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Biol Psychiatry. 2011 Dec 15;70(12):1109-14. doi: 10.1016/j.biopsych.2011.07.011. Epub 2011 Aug 19.

De novo rates and selection of schizophrenia-associated copy number variants.

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  • 1Department of Psychological Medicine and Neurology, Medical Research Council, Centre for Neuropsychiatric Genetics and Genomics, Cardiff University, Cardiff, United Kingdom.

Abstract

BACKGROUND:

At least 10 large and rare recurrent DNA copy number variants (CNVs) have been identified as risk factors for schizophrenia and other neurodevelopmental disorders. Because such conditions are associated with reduced fecundity, these pathogenic CNVs should be filtered out from the population by selection and must be replenished by de novo events.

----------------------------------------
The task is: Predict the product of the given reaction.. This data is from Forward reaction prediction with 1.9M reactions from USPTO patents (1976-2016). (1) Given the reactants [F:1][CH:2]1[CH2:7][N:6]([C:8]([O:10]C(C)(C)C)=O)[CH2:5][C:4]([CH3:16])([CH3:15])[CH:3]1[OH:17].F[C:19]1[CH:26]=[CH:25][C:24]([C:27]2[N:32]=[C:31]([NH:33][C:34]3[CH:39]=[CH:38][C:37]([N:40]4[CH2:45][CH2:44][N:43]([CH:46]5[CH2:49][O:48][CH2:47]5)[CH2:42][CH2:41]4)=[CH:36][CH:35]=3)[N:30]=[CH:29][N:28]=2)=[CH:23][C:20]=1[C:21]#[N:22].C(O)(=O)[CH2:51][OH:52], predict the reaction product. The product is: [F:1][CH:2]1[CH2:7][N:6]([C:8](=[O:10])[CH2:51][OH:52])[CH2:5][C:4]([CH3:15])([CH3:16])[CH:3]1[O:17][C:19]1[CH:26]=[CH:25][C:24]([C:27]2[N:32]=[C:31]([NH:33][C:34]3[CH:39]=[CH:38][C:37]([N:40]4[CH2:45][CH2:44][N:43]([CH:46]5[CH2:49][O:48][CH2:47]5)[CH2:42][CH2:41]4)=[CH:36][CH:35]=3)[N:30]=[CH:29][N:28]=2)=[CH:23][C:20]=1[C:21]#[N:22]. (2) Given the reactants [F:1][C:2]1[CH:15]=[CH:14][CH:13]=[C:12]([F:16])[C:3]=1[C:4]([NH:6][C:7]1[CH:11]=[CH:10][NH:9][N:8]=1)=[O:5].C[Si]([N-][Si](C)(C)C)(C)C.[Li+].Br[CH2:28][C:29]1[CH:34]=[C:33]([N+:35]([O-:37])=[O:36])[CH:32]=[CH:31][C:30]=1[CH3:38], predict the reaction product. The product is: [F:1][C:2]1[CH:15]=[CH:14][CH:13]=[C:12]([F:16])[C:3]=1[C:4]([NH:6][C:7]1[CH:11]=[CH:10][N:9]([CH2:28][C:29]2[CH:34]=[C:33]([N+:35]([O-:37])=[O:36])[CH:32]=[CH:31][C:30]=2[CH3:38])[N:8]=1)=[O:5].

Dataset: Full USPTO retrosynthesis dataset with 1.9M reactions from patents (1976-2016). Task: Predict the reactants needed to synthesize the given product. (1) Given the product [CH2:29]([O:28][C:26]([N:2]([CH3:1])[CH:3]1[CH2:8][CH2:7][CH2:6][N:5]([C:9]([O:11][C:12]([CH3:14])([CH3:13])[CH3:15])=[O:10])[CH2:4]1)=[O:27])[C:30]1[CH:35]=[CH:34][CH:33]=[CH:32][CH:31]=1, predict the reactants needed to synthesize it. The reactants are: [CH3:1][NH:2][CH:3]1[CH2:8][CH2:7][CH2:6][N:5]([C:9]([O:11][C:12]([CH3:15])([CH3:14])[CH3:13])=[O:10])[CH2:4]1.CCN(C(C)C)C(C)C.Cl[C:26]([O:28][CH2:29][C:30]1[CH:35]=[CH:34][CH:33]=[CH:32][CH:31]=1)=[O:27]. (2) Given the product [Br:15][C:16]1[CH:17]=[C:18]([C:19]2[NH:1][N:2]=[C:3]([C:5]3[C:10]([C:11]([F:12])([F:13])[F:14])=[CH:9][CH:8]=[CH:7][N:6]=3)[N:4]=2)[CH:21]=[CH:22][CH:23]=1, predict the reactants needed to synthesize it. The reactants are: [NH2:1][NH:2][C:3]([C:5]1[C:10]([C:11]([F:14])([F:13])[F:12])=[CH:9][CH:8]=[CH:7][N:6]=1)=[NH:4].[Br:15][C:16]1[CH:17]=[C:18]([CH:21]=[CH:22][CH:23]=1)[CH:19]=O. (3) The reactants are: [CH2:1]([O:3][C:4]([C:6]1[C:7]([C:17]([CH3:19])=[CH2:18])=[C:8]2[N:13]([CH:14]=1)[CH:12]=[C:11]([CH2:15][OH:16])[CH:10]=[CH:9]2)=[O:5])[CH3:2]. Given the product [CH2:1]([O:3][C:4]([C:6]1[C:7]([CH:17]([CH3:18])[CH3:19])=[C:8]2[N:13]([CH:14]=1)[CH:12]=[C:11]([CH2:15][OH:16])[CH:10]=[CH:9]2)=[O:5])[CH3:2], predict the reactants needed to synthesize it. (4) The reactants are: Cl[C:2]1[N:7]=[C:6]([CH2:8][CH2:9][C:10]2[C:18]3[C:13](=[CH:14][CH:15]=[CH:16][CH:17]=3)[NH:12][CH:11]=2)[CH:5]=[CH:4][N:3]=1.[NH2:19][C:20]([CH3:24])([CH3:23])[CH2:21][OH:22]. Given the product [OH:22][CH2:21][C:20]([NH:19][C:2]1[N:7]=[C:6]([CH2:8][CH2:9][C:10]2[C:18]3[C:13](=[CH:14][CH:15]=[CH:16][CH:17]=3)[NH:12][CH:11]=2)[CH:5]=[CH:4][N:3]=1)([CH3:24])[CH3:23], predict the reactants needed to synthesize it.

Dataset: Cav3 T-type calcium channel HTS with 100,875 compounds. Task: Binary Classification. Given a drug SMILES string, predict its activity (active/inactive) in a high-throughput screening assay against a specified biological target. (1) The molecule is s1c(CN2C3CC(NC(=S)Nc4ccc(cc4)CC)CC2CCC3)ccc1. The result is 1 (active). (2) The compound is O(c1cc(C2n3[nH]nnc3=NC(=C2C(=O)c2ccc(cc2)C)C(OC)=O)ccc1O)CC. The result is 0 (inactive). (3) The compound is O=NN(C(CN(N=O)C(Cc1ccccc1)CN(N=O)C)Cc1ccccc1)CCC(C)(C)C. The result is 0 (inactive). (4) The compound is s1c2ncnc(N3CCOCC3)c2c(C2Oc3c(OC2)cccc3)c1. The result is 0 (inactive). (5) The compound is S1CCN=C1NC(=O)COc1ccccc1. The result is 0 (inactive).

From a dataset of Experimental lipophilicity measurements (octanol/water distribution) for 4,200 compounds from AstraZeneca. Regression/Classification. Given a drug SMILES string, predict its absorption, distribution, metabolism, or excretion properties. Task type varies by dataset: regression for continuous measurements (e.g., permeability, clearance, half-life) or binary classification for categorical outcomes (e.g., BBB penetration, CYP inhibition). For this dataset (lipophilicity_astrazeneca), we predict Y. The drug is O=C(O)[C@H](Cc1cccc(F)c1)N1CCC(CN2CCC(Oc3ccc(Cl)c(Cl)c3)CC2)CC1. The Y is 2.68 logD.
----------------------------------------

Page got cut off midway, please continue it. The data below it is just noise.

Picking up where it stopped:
METHODS:

To estimate the mutation rate (μ) for these CNVs and the selection pressure (s) against them, we first conducted a literature review on the rate of each of these CNVs in the population and the rate of their de novo occurrence. In each generation, the number of CNVs lost because of reduced fertility must be replenished by the same number of de novo CNVs. Therefore, the observed ratio of de novo versus all (inherited + de novo) CNVs approximates the selection coefficient (s) of that CNV. The mutation rate approximates to μ = s × q, where q is the frequency of the CNV in the population.

RESULTS:

High selection pressure operates at all these loci (s = .12 - .88), suggesting that following de novo occurrence, each of these CNVs persists in the population in only a few generations. The mutation rate for each CNV is high, affecting between 1:3500 and 1:30,000 individuals. The rarest CNVs have the highest selection coefficients.

CONCLUSIONS:

The CNVs that increase risk to develop schizophrenia are caused by recent de novo mutations and are under strong selection pressure. They persist in the population because of high mutation rates.

2011 Society of Biological Psychiatry. Published by Elsevier Inc. All rights reserved.

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PMID:
21855053
[PubMed - indexed for MEDLINE]
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